Fast approaching 50, Italian singer-songwriter Gianmaria Testa didn’t release his first album, Montgolfières, until 1995. In any musical genre, one’s late thirties is a peculiar point in life to mark the beginning of a career. For Testa, however, arriving on the scene fully ripened has perfectly suited his world-weary, understated vocal style and considered musical approach that draws from a broad array of carefully selected influences. On the back page of the booklet accompanying his latest release, Da Questa Parte del Mare, Testa is shown bespectacled and pensive, like a vintner accessing the readiness of his grape.
Like fine wines, the composer’s products are bettered by age. His sixth album is that much more subtly evocative than its predecessors. Along with his own accompaniment on acoustic guitar, Testa is joined, on most tracks, by Enzo Pietropaoli on double bass, Philippe Garcia on drums and percussion, Luciano Bondini on accordion, and Claudio Dadone on guitar. Other guest artists offer varied flavorings to the tracks, nudging each song in a slightly new direction. Always at center, though, is the voice of Gianmaria Testa. What is it about Italian vocalists that inspire comparisons to Leonard Cohen? Along with fellow countryman Paolo Conte, Testa sings in a low, warm rasp that conjures images of cigarettes and brandy. And with all the stereotypes of garrulous and over-gesticulating Italians, why do its finest exports exude such sighing resolve? Perhaps they have seen too much to get hysterical anymore.
Da Questa Parte del Mare
(Le Chant du Monde)
US: 14 Nov 2006
UK: 30 Oct 2006
On Da Questa Parte del Mare, which translates to something like “from this side of the sea”, Testa dedicates an entire album to what he has seen of the worldwide migration of refugees from troubled lands. Although specific place names aren’t given, Italy offers a view of both Northern Africa and Eastern Europe, so there is plenty for a sharp observer from Testa’s home nation to take in.
He is a poetic storyteller, so it’s a boon that his lyrics are presented in English in the CD booklet. To my typically limited American ears alone, a track like “Una Barca Scura” is simply a pretty song, opening with a lovely melodic theme from clarinetist Gabriele Mirabassi before descending into softly thrumming plucked strings and Gianmaria’s hushed vocals. Musically, the track could easily slip away, but it is perfectly suited to the lyrics about “A Dark Boat” (it’s English title) and a siren whose singing is “barely audible” “at the bottom of the sea”.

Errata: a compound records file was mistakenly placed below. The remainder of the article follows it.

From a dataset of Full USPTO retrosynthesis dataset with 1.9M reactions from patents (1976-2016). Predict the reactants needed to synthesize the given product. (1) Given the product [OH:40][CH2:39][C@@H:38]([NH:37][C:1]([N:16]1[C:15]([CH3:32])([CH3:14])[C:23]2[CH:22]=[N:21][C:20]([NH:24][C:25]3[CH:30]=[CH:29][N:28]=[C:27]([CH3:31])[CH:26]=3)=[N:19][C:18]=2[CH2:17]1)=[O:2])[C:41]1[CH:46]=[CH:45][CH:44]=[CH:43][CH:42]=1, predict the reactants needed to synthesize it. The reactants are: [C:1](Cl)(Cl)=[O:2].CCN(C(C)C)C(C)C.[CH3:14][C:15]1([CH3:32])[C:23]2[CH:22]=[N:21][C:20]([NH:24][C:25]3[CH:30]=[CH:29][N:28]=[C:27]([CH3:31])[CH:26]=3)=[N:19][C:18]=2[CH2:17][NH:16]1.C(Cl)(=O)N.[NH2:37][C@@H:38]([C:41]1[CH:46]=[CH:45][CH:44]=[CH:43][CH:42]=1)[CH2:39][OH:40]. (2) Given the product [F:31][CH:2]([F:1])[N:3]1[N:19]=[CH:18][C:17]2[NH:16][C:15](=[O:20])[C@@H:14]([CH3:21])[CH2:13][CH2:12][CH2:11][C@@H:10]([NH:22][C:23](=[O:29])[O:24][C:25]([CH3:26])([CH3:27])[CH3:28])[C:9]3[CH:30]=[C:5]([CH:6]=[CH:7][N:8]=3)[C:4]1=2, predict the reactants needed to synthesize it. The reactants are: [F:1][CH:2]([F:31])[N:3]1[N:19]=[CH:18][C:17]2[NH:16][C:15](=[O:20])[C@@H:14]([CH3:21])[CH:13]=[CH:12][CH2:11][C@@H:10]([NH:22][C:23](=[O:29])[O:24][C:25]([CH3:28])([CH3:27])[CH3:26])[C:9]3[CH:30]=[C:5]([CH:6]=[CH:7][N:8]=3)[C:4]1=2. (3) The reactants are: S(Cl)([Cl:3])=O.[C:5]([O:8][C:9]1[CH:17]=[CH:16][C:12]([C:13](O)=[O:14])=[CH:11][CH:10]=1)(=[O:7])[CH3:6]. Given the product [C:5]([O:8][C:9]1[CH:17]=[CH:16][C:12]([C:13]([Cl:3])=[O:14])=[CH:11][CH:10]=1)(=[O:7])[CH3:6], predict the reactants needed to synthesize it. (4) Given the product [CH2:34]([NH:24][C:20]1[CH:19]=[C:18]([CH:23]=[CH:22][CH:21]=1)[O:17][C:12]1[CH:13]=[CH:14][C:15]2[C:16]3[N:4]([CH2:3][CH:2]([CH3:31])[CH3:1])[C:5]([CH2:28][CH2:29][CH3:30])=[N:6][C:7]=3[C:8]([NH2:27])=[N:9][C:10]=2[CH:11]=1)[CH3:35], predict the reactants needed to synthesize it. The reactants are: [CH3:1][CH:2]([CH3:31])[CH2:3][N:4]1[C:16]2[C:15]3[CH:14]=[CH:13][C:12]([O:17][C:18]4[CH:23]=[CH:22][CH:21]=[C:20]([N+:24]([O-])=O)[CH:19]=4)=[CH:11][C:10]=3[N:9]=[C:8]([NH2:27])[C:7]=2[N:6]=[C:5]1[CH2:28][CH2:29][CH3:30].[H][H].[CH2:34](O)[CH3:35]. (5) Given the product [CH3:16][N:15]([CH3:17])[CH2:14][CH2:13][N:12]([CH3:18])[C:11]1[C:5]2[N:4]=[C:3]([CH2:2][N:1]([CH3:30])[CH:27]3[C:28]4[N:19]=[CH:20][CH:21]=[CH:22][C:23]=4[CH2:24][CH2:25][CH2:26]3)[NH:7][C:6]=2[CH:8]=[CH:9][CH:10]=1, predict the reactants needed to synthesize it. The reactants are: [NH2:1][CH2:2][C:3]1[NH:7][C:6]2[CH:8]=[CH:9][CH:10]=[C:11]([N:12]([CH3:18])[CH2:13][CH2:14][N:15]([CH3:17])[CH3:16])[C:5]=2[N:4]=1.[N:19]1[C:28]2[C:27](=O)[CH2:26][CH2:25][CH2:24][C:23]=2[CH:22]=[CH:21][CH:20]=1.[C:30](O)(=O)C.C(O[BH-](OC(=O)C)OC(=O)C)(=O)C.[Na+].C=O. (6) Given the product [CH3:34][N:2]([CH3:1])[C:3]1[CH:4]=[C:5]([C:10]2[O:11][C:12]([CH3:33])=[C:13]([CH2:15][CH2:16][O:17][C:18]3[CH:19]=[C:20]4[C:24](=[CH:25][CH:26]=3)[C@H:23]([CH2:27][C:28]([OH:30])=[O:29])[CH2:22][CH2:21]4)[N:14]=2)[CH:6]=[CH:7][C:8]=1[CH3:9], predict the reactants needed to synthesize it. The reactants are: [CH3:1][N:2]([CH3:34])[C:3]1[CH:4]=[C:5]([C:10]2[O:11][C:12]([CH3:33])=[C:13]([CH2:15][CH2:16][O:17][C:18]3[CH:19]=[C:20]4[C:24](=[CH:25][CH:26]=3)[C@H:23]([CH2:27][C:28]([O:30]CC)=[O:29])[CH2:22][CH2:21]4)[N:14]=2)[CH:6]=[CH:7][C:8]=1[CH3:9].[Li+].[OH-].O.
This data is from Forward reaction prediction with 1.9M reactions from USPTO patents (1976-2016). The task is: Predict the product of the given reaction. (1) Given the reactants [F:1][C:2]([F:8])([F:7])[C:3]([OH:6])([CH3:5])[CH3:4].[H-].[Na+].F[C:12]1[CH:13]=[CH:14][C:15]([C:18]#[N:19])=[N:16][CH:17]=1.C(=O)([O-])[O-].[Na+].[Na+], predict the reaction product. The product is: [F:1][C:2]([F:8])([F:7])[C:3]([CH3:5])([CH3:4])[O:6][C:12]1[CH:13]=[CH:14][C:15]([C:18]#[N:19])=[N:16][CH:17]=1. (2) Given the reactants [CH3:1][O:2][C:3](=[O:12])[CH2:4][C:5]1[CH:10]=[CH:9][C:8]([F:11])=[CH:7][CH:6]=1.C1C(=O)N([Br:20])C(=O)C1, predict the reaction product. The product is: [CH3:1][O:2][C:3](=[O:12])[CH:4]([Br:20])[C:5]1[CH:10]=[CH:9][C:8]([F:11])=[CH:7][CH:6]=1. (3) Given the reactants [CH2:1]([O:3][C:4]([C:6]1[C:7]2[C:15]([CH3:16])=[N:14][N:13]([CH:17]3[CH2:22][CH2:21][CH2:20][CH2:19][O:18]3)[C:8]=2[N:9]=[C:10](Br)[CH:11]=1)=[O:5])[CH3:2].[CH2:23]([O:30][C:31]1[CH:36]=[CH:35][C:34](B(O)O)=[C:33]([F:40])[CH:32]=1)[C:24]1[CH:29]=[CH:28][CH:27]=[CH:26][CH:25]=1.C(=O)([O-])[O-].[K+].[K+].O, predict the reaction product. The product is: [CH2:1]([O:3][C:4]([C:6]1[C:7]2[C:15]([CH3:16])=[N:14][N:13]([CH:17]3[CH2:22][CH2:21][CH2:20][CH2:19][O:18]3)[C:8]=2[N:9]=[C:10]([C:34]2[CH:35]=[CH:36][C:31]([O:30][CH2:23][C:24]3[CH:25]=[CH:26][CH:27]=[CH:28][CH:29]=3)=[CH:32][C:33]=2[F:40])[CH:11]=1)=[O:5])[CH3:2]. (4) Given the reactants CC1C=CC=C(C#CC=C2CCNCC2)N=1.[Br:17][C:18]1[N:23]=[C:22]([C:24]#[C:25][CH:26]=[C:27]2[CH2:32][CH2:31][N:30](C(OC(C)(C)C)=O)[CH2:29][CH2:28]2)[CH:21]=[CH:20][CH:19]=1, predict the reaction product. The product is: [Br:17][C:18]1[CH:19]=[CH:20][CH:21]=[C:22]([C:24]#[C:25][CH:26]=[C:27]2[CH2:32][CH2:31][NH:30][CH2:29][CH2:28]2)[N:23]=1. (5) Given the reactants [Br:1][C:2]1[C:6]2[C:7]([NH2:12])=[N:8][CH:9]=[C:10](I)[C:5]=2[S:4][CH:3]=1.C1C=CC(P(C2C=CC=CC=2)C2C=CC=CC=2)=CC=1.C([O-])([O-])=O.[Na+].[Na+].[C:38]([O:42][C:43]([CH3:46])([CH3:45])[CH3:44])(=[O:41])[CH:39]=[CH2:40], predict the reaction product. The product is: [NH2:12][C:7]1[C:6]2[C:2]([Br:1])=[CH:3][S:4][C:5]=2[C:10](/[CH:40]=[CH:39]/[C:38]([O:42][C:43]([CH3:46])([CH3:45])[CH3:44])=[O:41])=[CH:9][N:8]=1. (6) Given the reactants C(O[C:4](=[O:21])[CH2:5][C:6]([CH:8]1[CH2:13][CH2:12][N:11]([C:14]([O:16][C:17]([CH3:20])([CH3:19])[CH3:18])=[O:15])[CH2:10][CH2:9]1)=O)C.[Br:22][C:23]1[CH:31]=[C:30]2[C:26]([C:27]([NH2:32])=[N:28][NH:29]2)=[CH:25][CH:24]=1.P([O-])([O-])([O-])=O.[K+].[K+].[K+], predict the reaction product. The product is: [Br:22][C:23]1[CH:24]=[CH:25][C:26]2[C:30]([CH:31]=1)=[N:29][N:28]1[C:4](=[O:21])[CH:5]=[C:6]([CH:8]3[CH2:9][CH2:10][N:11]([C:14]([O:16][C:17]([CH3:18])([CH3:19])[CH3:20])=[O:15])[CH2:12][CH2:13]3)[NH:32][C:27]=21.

Not that the joys of the album are at all restricted to the reading of its lyrics. Testa responds to this moody tale with “Tela di Ragno”, wherein the singer proclaims himself to be a litany of the ills that befall the unfortunate: “I’m a fly dirtying a glass / I’m embers burning a cushion / I’m an alarm clock ringing at the wrong time early in the morning”. And, in the refrain, “I’m the one begging / At the red traffic-lights”. Paolo Fresu’s trumpet and the electric guitar playing of the incomparable Bill Frisell punctuate the track with stellar jazz licks, transporting Testa’s folk rock into headier territories. In “Rrock”, a stubborn father is left at a migrating family’s home, spitting and “Looking at the ground / As if he knew”. The lovely ballad “3/4” is a sad lover’s waltz, filled with regrets like “I wanted to treasure for you / The afternoon moon”. The bouncy and accordion-driven “Al Mercato di Porta Palazzo” contrasts the images of boys flirting with girls “under their skirts” and the authorities searching dock workers “under their coats”, first in separate stanzas, and then blurring together at song’s end, as the boys become men.
If this all seems a bit glum, then it is that same language barrier—limiting in some ways—which serves to create enough distance from the album’s subject matter to render Da Questa Parte del Mare a casually enjoyable listen. Of course, the reading of the accompanying text adds a huge layer, but this can also be set aside, allowing the music to simply exist as music. Testa is a gifted composer with an inviting voice and impeccable taste in his arrangements, so the pure aural pleasure of taking in this record is strong. And, with Bill Frisell guesting on four tracks, the enjoyment is even more so. Gianmaria Testa has yet to release an album that isn’t at least quite good, and the trend continues with his latest, Da Questa Parte del Mare.
- "Da Questa Parte del Mare" Promo video
// Sound Affects
"The man whose songs were recorded by Johnny Cash, Alan Jackson, Ricky Skaggs, David Allan Coe, The Highwaymen, and countless others succumbs to time’s cruel cue that the only token of permanence we have to offer are the effects of shared moments and memories.READ the article